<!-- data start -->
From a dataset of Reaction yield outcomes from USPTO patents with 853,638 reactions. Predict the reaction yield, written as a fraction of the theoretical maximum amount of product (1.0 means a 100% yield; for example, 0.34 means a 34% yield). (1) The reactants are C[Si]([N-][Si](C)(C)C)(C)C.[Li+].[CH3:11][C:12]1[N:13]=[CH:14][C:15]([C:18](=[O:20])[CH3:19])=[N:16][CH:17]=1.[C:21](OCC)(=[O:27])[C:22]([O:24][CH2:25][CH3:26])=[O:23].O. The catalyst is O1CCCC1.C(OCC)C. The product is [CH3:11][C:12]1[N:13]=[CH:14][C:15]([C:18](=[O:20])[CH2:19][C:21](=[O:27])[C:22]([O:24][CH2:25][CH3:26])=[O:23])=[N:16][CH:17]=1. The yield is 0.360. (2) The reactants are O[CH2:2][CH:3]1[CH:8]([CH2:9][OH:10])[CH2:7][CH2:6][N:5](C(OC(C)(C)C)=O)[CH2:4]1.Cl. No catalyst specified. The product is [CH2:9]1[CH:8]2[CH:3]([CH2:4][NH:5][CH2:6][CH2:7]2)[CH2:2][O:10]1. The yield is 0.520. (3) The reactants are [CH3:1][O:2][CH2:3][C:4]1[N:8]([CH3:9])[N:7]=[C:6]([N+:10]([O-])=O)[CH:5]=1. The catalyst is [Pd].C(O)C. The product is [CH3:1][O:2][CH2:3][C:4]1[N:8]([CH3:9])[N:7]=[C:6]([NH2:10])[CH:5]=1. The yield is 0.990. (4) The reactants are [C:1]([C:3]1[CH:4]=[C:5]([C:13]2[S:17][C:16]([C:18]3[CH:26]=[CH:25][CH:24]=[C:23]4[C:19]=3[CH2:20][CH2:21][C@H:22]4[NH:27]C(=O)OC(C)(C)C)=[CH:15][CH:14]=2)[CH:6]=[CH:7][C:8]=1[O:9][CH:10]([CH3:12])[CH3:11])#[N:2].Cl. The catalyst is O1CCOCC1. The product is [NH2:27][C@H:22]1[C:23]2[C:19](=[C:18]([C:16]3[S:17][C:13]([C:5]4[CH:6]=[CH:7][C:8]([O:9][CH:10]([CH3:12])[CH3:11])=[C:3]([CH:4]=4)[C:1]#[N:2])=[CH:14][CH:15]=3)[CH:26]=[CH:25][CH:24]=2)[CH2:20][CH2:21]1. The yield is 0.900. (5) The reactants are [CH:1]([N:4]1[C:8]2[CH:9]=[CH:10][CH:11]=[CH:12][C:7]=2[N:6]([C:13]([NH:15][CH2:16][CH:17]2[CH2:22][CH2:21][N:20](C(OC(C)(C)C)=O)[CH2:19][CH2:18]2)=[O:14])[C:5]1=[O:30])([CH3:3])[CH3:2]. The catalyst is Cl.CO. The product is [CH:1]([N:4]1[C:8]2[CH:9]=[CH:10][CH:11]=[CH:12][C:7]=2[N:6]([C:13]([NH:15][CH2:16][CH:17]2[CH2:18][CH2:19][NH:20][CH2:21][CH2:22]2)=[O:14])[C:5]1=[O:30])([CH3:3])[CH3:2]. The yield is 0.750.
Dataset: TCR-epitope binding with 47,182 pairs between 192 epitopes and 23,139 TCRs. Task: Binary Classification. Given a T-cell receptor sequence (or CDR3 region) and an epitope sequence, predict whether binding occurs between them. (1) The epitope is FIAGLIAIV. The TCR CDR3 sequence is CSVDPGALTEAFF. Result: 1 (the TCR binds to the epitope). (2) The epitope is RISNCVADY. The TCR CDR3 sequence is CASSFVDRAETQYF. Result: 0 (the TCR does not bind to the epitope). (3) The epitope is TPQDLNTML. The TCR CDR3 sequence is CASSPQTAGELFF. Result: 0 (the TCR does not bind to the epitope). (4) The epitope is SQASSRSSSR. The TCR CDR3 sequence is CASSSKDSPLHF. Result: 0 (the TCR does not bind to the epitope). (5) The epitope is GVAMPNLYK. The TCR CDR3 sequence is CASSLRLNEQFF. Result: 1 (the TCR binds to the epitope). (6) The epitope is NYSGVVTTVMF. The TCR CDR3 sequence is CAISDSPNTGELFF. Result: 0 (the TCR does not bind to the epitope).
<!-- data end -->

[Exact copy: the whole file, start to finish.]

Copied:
From a dataset of Reaction yield outcomes from USPTO patents with 853,638 reactions. Predict the reaction yield, written as a fraction of the theoretical maximum amount of product (1.0 means a 100% yield; for example, 0.34 means a 34% yield). (1) The reactants are C[Si]([N-][Si](C)(C)C)(C)C.[Li+].[CH3:11][C:12]1[N:13]=[CH:14][C:15]([C:18](=[O:20])[CH3:19])=[N:16][CH:17]=1.[C:21](OCC)(=[O:27])[C:22]([O:24][CH2:25][CH3:26])=[O:23].O. The catalyst is O1CCCC1.C(OCC)C. The product is [CH3:11][C:12]1[N:13]=[CH:14][C:15]([C:18](=[O:20])[CH2:19][C:21](=[O:27])[C:22]([O:24][CH2:25][CH3:26])=[O:23])=[N:16][CH:17]=1. The yield is 0.360. (2) The reactants are O[CH2:2][CH:3]1[CH:8]([CH2:9][OH:10])[CH2:7][CH2:6][N:5](C(OC(C)(C)C)=O)[CH2:4]1.Cl. No catalyst specified. The product is [CH2:9]1[CH:8]2[CH:3]([CH2:4][NH:5][CH2:6][CH2:7]2)[CH2:2][O:10]1. The yield is 0.520. (3) The reactants are [CH3:1][O:2][CH2:3][C:4]1[N:8]([CH3:9])[N:7]=[C:6]([N+:10]([O-])=O)[CH:5]=1. The catalyst is [Pd].C(O)C. The product is [CH3:1][O:2][CH2:3][C:4]1[N:8]([CH3:9])[N:7]=[C:6]([NH2:10])[CH:5]=1. The yield is 0.990. (4) The reactants are [C:1]([C:3]1[CH:4]=[C:5]([C:13]2[S:17][C:16]([C:18]3[CH:26]=[CH:25][CH:24]=[C:23]4[C:19]=3[CH2:20][CH2:21][C@H:22]4[NH:27]C(=O)OC(C)(C)C)=[CH:15][CH:14]=2)[CH:6]=[CH:7][C:8]=1[O:9][CH:10]([CH3:12])[CH3:11])#[N:2].Cl. The catalyst is O1CCOCC1. The product is [NH2:27][C@H:22]1[C:23]2[C:19](=[C:18]([C:16]3[S:17][C:13]([C:5]4[CH:6]=[CH:7][C:8]([O:9][CH:10]([CH3:12])[CH3:11])=[C:3]([CH:4]=4)[C:1]#[N:2])=[CH:14][CH:15]=3)[CH:26]=[CH:25][CH:24]=2)[CH2:20][CH2:21]1. The yield is 0.900. (5) The reactants are [CH:1]([N:4]1[C:8]2[CH:9]=[CH:10][CH:11]=[CH:12][C:7]=2[N:6]([C:13]([NH:15][CH2:16][CH:17]2[CH2:22][CH2:21][N:20](C(OC(C)(C)C)=O)[CH2:19][CH2:18]2)=[O:14])[C:5]1=[O:30])([CH3:3])[CH3:2]. The catalyst is Cl.CO. The product is [CH:1]([N:4]1[C:8]2[CH:9]=[CH:10][CH:11]=[CH:12][C:7]=2[N:6]([C:13]([NH:15][CH2:16][CH:17]2[CH2:18][CH2:19][NH:20][CH2:21][CH2:22]2)=[O:14])[C:5]1=[O:30])([CH3:3])[CH3:2]. The yield is 0.750.
Dataset: TCR-epitope binding with 47,182 pairs between 192 epitopes and 23,139 TCRs. Task: Binary Classification. Given a T-cell receptor sequence (or CDR3 region) and an epitope sequence, predict whether binding occurs between them. (1) The epitope is FIAGLIAIV. The TCR CDR3 sequence is CSVDPGALTEAFF. Result: 1 (the TCR binds to the epitope). (2) The epitope is RISNCVADY. The TCR CDR3 sequence is CASSFVDRAETQYF. Result: 0 (the TCR does not bind to the epitope). (3) The epitope is TPQDLNTML. The TCR CDR3 sequence is CASSPQTAGELFF. Result: 0 (the TCR does not bind to the epitope). (4) The epitope is SQASSRSSSR. The TCR CDR3 sequence is CASSSKDSPLHF. Result: 0 (the TCR does not bind to the epitope). (5) The epitope is GVAMPNLYK. The TCR CDR3 sequence is CASSLRLNEQFF. Result: 1 (the TCR binds to the epitope). (6) The epitope is NYSGVVTTVMF. The TCR CDR3 sequence is CAISDSPNTGELFF. Result: 0 (the TCR does not bind to the epitope).